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GCSE Maths Number

Standard Form

Standard Form

Here we will learn about standard form including how to convert between ordinary numbers and standard form, and how to calculate with numbers in standard form.

There are also standard form worksheets based on Edexcel, AQA and OCR exam questions, along with further guidance on where to go next if you’re still stuck.

What is standard form?

Standard form is a way of writing very large or very small numbers by comparing the powers of ten. It is also known as scientific notation.

Numbers in standard form are written in this format:

\[ a\times10^{n}\]

Where a is a number 1a < 10 and n is an integer.

To do this we need to understand the place value of a number

E.g.

Let’s look at the number 8290000 and write the digits in a place value table,

\[\begin{aligned} &10^6 \quad \quad 10^5 \quad \quad 10^4 \quad \quad 10^3 \quad \quad 10^2 \quad \quad 10^1 \quad \quad 10^0 \\ &\; 8 \quad \quad \quad 2 \quad \quad \quad 9 \quad \quad \; \; \; 0 \quad \quad \; \; \; 0 \quad \quad \; \; \; 0 \quad \quad \; \; \; 0 \end{aligned}\]

So 8290000 written in standard form is

\[ 8.29\times10^{6}\]

What is standard form?

What is standard form?

Standard form notation

Standard form notation is a representation of place value which compliments the decimal number system, as shown in the table below.

WordsDecimal formFraction formFraction form with powers of tenPowers of tenStandard form
Thousand1000100010^3 10^3 1\times10^{3}
Hundred10010010^2 10^2 1\times10^{2}
Ten101010^110^11\times10^{1}
Unit1110^0 10^0 1\times10^{0}
Tenth0.1\frac{1}{10}\frac{1}{10^1}10^{-1} 1\times10^{-1}
Hundredth0.01\frac{1}{100}\frac{1}{10^2}10^{-2} 1\times10^{-2}
Thousand-th0.001\frac{1}{1000}\frac{1}{10^3}10^{-3}1\times10^{-3}

Any integer or terminating decimal can be written using the standard form notation a\times10^{n}. The table below shows how the value of a can remain the same while the power of ten ‘n’ changes the place value of those digits.

Decimal formStandard form
45004.5\times10^{3}
4504.5\times10^{2}
454.5\times10^{1}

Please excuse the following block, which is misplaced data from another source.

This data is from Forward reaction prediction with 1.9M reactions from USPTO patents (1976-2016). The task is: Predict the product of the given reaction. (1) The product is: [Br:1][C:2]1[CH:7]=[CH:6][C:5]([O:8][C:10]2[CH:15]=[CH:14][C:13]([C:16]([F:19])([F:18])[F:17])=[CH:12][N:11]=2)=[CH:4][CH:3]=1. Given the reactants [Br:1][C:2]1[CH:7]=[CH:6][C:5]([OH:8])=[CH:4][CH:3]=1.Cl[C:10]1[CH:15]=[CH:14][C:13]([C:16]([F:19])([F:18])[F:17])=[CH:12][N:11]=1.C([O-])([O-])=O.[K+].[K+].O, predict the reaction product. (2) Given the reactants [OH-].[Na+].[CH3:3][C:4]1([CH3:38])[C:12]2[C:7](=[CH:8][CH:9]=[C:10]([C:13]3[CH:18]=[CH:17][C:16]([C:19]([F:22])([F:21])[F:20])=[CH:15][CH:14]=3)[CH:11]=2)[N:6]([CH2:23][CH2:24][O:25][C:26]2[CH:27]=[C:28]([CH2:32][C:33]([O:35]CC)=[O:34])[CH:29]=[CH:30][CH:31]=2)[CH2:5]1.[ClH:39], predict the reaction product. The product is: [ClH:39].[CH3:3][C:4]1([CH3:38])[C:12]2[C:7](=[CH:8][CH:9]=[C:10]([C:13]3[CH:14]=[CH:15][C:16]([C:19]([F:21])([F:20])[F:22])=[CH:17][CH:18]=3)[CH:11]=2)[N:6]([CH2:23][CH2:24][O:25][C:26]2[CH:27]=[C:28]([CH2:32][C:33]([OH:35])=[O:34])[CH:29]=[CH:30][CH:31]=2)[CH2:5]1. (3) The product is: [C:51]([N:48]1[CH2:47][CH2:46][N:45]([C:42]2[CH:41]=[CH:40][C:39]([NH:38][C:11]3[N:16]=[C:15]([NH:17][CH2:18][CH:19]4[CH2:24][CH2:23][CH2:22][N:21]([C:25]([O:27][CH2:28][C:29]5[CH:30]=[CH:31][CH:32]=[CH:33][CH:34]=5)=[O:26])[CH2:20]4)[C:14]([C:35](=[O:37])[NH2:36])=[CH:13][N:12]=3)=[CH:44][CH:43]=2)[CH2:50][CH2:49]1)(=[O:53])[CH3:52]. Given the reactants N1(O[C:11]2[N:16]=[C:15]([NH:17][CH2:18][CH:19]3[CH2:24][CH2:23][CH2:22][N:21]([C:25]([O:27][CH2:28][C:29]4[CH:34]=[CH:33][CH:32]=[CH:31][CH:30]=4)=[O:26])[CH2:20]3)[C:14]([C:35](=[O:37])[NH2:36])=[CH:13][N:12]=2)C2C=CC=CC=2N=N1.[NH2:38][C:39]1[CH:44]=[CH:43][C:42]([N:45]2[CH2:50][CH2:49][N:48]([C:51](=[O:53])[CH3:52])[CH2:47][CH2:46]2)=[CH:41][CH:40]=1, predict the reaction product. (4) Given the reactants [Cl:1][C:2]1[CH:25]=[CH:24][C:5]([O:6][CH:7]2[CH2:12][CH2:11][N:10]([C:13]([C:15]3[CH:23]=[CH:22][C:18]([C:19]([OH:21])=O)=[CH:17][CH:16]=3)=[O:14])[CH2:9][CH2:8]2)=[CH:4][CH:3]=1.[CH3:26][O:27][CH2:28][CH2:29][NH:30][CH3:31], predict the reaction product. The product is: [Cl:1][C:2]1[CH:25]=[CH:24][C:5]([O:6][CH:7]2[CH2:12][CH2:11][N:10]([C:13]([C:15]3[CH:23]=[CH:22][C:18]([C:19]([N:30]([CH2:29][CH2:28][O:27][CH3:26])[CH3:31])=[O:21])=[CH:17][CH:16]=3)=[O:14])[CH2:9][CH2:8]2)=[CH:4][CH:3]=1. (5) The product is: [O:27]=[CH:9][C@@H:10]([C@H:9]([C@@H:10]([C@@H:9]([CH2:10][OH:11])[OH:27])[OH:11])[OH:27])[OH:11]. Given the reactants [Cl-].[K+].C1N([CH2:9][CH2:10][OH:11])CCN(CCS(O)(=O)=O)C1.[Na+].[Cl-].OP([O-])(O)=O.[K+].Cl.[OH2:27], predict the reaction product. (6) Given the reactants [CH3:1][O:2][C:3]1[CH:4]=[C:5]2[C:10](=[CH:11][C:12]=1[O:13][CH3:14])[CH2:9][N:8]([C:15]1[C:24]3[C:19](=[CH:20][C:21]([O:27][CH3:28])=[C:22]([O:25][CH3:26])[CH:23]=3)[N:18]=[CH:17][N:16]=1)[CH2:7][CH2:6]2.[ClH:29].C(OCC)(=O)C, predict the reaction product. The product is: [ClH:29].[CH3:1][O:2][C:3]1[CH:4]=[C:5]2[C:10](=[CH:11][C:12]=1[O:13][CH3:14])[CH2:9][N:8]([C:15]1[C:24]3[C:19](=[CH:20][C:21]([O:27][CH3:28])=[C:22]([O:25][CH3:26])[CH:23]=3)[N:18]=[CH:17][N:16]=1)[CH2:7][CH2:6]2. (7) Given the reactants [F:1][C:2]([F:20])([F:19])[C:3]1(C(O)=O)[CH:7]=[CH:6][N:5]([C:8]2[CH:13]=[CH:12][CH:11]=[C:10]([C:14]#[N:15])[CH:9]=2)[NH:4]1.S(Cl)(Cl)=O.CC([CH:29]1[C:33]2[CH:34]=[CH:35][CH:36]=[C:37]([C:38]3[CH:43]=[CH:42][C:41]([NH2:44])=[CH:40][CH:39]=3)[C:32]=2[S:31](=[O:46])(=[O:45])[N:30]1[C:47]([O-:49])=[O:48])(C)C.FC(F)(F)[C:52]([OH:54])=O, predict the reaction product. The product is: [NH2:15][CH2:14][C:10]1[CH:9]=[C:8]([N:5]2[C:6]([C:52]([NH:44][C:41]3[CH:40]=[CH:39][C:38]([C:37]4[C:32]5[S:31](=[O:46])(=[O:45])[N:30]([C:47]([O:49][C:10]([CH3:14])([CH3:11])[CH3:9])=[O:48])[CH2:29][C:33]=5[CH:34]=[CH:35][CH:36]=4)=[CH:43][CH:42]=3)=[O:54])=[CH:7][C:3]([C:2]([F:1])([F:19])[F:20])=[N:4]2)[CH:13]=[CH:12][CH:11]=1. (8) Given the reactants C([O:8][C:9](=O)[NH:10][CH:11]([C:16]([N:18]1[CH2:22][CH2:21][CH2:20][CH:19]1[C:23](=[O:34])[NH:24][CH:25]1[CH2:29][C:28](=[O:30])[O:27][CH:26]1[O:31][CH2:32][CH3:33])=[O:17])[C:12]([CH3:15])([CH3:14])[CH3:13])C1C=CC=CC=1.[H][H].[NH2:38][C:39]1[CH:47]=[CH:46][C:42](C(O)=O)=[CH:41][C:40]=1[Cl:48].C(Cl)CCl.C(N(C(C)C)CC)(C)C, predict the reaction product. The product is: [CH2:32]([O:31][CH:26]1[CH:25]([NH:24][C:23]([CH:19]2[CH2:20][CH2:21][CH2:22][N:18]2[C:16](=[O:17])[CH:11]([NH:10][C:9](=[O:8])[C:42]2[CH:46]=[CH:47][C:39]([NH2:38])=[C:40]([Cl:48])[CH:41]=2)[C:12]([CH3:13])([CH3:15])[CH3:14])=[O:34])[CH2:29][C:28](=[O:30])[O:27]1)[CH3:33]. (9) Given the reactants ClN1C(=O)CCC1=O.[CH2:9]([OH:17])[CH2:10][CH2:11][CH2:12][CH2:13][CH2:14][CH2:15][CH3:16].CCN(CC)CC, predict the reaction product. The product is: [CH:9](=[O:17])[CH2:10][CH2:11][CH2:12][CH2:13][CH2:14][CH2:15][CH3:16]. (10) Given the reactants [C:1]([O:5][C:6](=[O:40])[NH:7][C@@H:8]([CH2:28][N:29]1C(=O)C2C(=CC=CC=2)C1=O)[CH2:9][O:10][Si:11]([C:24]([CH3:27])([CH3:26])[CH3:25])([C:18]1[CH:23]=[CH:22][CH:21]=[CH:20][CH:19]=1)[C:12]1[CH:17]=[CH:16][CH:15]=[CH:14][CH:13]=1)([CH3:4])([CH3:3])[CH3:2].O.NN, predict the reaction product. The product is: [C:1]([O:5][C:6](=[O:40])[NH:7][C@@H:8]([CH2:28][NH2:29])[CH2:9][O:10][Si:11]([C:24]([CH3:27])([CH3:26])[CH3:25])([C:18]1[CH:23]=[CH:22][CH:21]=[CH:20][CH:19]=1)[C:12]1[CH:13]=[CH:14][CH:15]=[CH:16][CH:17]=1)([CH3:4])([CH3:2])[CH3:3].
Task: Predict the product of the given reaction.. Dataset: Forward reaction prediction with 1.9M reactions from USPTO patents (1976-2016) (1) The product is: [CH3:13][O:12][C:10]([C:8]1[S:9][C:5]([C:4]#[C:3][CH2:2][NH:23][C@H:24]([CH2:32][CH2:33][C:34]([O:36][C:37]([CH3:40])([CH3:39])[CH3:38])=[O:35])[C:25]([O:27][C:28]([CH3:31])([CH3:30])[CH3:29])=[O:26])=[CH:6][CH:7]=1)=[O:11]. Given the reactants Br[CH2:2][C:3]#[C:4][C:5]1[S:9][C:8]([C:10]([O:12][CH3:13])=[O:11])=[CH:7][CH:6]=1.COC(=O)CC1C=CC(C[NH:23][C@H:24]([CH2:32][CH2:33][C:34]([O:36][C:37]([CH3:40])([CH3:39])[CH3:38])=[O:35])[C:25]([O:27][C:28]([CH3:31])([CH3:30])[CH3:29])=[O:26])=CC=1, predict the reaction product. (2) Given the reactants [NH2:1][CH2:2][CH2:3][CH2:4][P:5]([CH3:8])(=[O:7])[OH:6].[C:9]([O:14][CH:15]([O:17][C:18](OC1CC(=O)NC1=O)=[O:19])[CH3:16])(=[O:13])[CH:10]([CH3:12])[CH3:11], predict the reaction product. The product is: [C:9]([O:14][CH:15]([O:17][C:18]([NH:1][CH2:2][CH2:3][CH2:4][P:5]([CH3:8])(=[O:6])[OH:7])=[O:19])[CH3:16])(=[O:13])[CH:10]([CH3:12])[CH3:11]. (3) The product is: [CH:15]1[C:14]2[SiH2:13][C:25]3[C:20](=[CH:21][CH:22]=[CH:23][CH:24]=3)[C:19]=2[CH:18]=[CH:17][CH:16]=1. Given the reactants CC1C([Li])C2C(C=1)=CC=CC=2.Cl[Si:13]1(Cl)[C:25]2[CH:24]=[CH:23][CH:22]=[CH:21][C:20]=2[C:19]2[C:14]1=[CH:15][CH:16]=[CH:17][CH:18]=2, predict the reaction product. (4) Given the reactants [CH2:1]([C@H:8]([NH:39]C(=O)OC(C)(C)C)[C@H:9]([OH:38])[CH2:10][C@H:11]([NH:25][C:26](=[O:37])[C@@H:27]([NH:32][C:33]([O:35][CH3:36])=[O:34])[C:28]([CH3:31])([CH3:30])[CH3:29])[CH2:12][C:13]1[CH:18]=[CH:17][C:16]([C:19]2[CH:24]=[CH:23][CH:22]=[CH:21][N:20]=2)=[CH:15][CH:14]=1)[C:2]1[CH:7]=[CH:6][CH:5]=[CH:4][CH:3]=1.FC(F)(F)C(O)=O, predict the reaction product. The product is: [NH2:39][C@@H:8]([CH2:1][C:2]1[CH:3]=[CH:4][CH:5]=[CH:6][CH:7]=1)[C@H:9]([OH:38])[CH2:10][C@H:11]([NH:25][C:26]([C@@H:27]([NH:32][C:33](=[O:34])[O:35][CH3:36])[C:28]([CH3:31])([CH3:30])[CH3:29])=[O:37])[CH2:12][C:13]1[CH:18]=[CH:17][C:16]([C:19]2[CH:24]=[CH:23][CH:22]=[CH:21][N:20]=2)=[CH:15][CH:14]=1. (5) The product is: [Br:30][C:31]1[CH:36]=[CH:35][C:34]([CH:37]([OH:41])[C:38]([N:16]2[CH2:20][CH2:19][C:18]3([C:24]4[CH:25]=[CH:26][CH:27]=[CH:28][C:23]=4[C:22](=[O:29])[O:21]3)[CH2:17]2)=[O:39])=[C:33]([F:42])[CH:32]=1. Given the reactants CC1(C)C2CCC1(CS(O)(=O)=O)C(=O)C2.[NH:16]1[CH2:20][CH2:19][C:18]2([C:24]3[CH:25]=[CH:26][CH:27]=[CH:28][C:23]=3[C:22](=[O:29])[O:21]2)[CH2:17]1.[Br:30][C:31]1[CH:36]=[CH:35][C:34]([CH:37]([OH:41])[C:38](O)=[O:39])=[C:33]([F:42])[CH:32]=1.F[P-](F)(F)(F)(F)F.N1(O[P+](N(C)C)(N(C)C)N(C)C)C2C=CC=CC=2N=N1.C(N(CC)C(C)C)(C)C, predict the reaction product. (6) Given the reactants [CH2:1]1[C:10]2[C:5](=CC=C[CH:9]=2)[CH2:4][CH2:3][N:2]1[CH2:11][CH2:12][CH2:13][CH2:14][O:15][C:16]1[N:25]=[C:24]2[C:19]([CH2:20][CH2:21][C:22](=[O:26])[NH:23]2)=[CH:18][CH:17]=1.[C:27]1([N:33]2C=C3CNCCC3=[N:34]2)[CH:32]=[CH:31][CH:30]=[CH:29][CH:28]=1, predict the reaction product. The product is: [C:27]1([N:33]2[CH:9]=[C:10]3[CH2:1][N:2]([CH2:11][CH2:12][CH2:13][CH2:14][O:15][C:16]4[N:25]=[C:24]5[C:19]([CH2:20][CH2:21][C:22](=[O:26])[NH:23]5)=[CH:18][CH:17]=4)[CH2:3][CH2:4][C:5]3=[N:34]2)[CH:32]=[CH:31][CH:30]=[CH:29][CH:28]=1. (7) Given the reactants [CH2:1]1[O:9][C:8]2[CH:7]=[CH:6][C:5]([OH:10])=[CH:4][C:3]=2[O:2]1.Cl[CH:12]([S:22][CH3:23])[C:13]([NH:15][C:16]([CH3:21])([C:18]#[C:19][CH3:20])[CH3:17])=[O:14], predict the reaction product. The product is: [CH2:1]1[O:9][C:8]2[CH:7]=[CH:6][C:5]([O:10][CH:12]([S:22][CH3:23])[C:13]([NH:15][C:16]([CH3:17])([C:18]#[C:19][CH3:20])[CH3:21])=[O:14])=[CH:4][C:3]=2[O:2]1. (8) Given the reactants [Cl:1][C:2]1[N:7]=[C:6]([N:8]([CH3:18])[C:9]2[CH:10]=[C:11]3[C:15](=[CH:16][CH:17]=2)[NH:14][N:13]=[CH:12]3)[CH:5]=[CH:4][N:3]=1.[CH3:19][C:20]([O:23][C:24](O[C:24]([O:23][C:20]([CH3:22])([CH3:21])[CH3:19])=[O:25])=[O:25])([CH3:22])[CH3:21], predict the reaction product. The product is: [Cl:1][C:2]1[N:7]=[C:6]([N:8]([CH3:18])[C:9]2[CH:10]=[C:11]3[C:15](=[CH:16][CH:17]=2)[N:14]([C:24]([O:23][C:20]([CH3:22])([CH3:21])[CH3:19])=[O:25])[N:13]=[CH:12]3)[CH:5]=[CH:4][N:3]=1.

4.54.5\times10^{0}
0.454.5\times10^{-1}
0.0454.5\times10^{-2}
0.00454.5\times10^{-3}

Using standard form notation enables us to write very large or very small numbers.

E.g. 

67 500 000 000 000 000 000 000 = 6.75\times10^{22}

0.000 000 000 000 037 = 3.7\times10^{-14}

Using standard form notation also enables us to compare the size of very large or very small numbers easily. 

E.g. 

Which is larger, 8560000000000 or 45320000000000?

At a glance it is difficult to tell which is larger, but written in standard form you can compare these numbers very quickly as shown. 

Which is larger, 8.56\times10^{12} or 4.532\times10^{13}?

Instantly we can see that 4.532\times10^{13} is the larger number as it has the higher power of ten. 

Standard form calculation

When numbers are written in standard form it can make some calculations neater and quicker to compute. This is particularly the case for calculations involving multiplication, division and powers. However, this is reliant on an understanding of the rules of indices. 

Multiplication rule a^{b} \times a^{c} = a^{b+c}

Division rule a^{b} \div a^{c} = a^{b-c}

Zero power rule a^{0} = 1

Power of power rule (a^{b})^{c} = a^{b \times c}

To review this topic see step-by-step guide: Laws of indices

E.g. 

340000 \times 0.002

In standard form this changes to (3.4 \times 10^{5}) \times  (2 \times 10^{-3})

Brackets are often used to show each separate number in standard form but they are not actually necessary 3.4 \times 10^{5} \times 2 \times 10^{-3}

As multiplication is commutative (the order does not matter) we can reorder this calculation to 3.4 \times 2 \times 10^{5} \times 10^{-3}

3.4 \times 2 = 6.8

10^{5} \times 10^{-3} = 10^{5+-3} = 10^{2} (applying the multiplication rule of indices a^{b} \times a^{c} = a^{b+c})

(3.4 \times 10^{5}) \times  (2 \times 10^{-3}) = 6.8 \times 10^{2}

340000 \times 0.002 = 680

Let’s look at how to calculate with standard form in more detail.

How to calculate with standard form

In order to write numbers in standard form

  1. Identify the non-zero digits and write these as a decimal number which is greater than or equal to 1 but less than 10
  2. In order to maintain the place value of the number, this decimal number needs to be multiplied by a power of ten
  3. Write the power of ten as an exponent
  4. Write your number in standard form

E.g.
Convert 4500 to standard form.

  1. Writing 4500 as a decimal between 1 and 10 is 4.5
  2. 4.5 × 1000
  3. 103 = 1000
  4. So 4500 written in standard form is 4.5 × 103

In order to convert from standard form to ordinary numbers

  1. Convert the power of ten to an ordinary number
  2. Multiply the decimal number by this power of ten